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AD737JRZ5R7 Datasheet(PDF) 12 Page  Analog Devices 

AD737JRZ5R7 Datasheet(HTML) 12 Page  Analog Devices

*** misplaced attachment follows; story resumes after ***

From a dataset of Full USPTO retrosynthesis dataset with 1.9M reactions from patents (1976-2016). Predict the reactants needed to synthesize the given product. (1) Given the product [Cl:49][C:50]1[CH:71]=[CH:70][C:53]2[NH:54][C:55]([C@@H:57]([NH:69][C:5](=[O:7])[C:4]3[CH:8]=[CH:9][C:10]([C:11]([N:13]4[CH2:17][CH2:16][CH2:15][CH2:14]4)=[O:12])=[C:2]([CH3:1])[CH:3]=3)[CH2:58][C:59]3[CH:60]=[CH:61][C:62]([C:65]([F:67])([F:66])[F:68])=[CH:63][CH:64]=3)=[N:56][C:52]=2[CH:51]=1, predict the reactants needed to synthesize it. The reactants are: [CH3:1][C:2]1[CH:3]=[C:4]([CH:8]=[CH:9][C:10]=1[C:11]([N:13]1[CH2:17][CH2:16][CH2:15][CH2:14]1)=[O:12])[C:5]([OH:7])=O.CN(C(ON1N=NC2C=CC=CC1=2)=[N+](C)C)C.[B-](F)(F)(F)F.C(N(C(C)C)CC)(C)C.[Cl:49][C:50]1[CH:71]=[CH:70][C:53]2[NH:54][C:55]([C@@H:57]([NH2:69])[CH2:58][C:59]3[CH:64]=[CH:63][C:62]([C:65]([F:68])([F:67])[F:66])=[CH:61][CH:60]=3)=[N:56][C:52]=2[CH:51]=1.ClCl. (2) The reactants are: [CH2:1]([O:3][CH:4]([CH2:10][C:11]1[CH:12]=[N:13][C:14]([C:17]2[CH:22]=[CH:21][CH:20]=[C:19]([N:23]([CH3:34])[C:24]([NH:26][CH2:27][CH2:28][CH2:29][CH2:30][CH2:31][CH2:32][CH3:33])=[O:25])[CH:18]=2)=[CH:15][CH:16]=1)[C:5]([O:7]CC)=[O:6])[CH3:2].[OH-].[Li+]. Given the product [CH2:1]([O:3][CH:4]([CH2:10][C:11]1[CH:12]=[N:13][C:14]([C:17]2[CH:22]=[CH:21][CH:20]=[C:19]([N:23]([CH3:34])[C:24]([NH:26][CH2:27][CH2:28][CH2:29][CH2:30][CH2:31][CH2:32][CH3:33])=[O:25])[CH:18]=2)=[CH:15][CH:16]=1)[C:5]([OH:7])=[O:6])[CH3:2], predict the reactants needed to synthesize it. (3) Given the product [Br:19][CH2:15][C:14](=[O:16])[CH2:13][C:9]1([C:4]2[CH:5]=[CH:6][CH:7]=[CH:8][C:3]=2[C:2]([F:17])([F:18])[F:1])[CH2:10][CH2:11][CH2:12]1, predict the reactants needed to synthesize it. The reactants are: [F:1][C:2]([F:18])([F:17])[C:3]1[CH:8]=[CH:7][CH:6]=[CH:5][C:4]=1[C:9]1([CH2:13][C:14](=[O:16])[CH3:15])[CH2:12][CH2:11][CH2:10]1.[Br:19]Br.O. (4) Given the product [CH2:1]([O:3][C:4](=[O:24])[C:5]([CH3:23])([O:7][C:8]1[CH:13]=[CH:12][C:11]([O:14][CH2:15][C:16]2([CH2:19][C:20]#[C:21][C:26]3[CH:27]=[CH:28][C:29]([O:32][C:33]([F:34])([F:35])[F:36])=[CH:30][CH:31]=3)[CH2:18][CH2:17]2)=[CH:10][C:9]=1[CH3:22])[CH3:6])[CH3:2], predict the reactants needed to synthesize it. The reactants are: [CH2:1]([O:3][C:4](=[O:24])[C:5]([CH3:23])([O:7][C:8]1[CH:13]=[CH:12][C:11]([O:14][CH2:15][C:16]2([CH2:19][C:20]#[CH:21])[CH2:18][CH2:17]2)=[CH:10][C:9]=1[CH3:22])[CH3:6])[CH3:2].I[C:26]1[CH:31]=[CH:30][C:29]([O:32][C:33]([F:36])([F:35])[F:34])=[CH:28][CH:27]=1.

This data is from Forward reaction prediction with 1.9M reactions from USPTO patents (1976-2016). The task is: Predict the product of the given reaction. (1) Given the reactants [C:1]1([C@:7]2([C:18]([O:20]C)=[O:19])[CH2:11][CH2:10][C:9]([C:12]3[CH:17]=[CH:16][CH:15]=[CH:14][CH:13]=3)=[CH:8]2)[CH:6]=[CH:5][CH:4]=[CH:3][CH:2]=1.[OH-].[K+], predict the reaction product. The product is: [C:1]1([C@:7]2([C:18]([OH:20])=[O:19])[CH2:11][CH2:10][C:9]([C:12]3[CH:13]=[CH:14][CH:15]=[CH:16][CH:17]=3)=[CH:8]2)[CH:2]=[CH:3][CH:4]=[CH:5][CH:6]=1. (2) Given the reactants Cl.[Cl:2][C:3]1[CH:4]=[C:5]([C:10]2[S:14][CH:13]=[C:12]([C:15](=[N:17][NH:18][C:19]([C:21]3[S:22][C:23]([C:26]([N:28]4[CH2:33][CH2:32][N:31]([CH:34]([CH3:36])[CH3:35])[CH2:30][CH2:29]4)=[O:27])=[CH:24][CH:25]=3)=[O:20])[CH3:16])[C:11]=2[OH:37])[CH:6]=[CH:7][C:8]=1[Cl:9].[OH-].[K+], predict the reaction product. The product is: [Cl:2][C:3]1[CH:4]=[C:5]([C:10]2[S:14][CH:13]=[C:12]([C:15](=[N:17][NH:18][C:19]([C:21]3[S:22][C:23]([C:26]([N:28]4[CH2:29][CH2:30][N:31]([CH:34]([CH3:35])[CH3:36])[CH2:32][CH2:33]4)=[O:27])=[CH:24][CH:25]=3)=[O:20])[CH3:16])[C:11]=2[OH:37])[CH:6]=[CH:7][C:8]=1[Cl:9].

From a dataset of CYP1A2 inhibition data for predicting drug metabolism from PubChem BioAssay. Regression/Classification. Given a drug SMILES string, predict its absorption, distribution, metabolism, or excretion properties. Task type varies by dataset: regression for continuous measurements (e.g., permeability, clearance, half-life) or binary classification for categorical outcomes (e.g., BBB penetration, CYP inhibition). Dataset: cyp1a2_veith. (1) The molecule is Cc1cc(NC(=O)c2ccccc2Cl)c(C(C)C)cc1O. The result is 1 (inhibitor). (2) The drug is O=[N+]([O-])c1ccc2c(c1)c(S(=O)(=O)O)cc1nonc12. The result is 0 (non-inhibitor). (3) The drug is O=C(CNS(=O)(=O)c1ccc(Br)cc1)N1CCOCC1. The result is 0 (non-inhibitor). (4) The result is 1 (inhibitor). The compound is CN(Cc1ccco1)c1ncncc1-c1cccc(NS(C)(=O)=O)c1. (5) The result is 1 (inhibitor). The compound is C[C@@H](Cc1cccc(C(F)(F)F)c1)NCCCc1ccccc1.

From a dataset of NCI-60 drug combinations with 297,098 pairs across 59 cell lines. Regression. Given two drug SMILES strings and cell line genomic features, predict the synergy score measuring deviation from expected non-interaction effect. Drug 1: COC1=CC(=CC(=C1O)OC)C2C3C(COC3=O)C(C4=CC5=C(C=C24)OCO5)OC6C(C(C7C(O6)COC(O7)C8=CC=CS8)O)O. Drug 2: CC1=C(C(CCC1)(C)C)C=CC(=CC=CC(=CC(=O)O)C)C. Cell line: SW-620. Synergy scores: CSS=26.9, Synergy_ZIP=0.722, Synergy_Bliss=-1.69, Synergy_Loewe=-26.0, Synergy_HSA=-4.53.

12 / 24 page AD737 Data Sheet Rev. I  Page 12 of 24 THEORY OF OPERATION As shown in Figure 23, the AD737 has four functional subsec tions: an input amplifier, a fullwave rectifier, an rms core, and a bias section. The FET input amplifier allows a high impedance, buffered input at Pin 2 or a low impedance, wide dynamic range input at Pin 1. The high impedance input, with its low input bias current, is ideal for use with high impedance input attenuators. The input signal can be either dccoupled or accoupled to the input amplifier. Unlike other rms converters, the AD737 permits both direct and indirect ac coupling of the inputs. AC coupling is provided by placing a series capacitor between the input signal and Pin 2 (or Pin 1) for direct coupling and between Pin 1 and ground (while driving Pin 2) for indirect coupling. RMS TRANSLINEAR CORE 8 COM +VS 7 6 OUTPUT 5 CAV CURRENT MODE ABSOLUTE VALUE 1 2 3 POWER DOWN 4 CA 33µF AC CC = 10µF CF 10µF (OPTIONAL LPF) VIN –VS –VS +VS VIN CC + OPTIONAL RETURN PATH 8kΩ + + DC BIAS SECTION FET OP AMP IB < 10pA 8kΩ 0.1µF 0.1µF COMMON POSITIVE SUPPLY NEGATIVE SUPPLY Figure 23. AD737 True RMS Circuit (Test Circuit) The output of the input amplifier drives a fullwave precision rectifier, which, in turn, drives the rms core. It is the core that provides the essential rms operations of squaring, averaging, and square rooting, using an external averaging capacitor, CAV. Without CAV, the rectified input signal passes through the core unprocessed, as is done with the average responding connection (see Figure 25). In the average responding mode, averaging is carried out by an RC post filter consisting of an 8 kΩ internal scale factor resistor connected between Pin 6 and Pin 8 and an external averaging capacitor, CF. In the rms circuit, this addi tional filtering stage reduces any output ripple that was not removed by the averaging capacitor. Finally, the bias subsection permits a powerdown function. This reduces the idle current of the AD737 from 160 µA to 30 µA. This feature is selected by connecting Pin 3 to Pin 7 (+VS). TYPES OF AC MEASUREMENT The AD737 is capable of measuring ac signals by operating as either an average responding converter or a true rmstodc con verter. As its name implies, an average responding converter computes the average absolute value of an ac (or ac and dc) voltage or current by fullwave rectifying and lowpass filtering the input signal; this approximates the average. The resulting output, a dc average level, is then scaled by adding (or reducing) gain; this scale factor converts the dc average reading to an rms equivalent value for the waveform being measured. For example, the average absolute value of a sine wave voltage is 0.636 that of VPEAK; the corresponding rms value is 0.707 times VPEAK. Therefore, for sine wave voltages, the required scale factor is 1.11 (0.707 divided by 0.636). In contrast to measuring the average value, true rms measure ment is a universal language among waveforms, allowing the magnitudes of all types of voltage (or current) waveforms to be compared to one another and to dc. RMS is a direct measure of the power or heating value of an ac voltage compared to that of a dc voltage; an ac signal of 1 V rms produces the same amount of heat in a resistor as a 1 V dc signal. Mathematically, the rms value of a voltage is defined (using a simplified equation) as ) ( 2 V Avg V rms = This involves squaring the signal, taking the average, and then obtaining the square root. True rms converters are smart recti fiers; they provide an accurate rms reading regardless of the type of waveform being measured. However, average responding converters can exhibit very high errors when their input signals deviate from their precalibrated waveform; the magnitude of the error depends on the type of waveform being measured. As an example, if an average responding converter is calibrated to measure the rms value of sine wave voltages and then is used to measure either symmetrical square waves or dc voltages, the converter has a computational error 11% (of reading) higher than the true rms value (see Table 5). The transfer function for the AD737 is ) ( 2 IN OUT V Avg V =